Allie Marini Batts
Alice was rounding the corner on her way to work morning shift at the hospital when she passed the dead baby raccoon in the road. It was 4:30 a.m., not quite dawn yet, and she could barely see from the sleepywinks in her eyes mixed with tears, needled out for its forgotten bandit life, crunched over and over again under the thoughtlessness of pitch-black tires during morning rush hour. She called her husband when she stopped at the red light, and asked him to call animal control to come get the body out of the road. Instead of calling the city, he yanked his body out of bed, splashed water on his face and watched sleep swirl down the drain. He sat on the corner of the bed and pulled on his boots. He stuck a Hefty Cinch Sack in his back pocket and didn’t bother to lock the front door because it was still so early. Before he started towards the corner, he unlocked the shed and heaved a shovel over his shoulder. Daylight fell in narrow stripes over the tiny heap of the raccoon’s body, the legs that were too short yet to race it safely to the other side of the street. Alice’s husband carried the small weight of its broken bones and bridled fur back to the marshy place behind their home. He laid it beneath the moss and fallen limbs of oak to feed the damp North Florida soil. When Alice came home from work, he took her out back to where the insects were already hard at work. She didn’t complain of the smell, the sweet and sticky decay clinging to the humid afternoon air. She kissed her husband and told him she was lucky to have him.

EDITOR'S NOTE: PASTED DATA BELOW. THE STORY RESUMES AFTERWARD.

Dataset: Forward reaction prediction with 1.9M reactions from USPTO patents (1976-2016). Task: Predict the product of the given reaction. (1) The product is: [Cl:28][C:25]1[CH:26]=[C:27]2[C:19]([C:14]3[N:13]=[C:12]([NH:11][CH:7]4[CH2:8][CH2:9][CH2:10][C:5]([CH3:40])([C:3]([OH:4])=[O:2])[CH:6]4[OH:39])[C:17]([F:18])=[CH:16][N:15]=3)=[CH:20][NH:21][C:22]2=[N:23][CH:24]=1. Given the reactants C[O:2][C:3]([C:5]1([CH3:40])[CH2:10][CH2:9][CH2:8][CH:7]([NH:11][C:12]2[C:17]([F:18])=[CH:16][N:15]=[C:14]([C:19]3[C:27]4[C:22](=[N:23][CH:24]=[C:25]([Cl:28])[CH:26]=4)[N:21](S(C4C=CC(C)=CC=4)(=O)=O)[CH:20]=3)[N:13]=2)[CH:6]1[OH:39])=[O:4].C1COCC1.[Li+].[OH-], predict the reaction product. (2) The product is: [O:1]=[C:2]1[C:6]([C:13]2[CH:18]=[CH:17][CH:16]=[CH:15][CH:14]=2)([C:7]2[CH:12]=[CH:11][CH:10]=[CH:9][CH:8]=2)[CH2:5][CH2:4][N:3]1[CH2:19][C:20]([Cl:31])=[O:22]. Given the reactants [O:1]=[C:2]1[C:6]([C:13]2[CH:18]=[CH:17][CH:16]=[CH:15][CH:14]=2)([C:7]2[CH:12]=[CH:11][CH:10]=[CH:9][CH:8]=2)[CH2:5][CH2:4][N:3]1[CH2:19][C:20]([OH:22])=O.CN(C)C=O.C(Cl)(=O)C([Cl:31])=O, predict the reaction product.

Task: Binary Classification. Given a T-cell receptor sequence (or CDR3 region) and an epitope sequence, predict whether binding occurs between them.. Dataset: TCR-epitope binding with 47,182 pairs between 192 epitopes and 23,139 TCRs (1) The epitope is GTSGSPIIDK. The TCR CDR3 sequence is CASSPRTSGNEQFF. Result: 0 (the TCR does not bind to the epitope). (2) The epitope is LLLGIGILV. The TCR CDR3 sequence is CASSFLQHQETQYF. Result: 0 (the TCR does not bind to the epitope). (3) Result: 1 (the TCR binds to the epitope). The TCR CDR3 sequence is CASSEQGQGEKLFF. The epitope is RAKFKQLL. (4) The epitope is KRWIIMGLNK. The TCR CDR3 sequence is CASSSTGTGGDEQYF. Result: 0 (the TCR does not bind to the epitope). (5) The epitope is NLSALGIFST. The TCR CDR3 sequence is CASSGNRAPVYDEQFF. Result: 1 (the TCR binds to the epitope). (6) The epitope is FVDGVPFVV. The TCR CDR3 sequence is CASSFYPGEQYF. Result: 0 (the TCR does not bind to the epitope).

©2012 This work is the property of the author.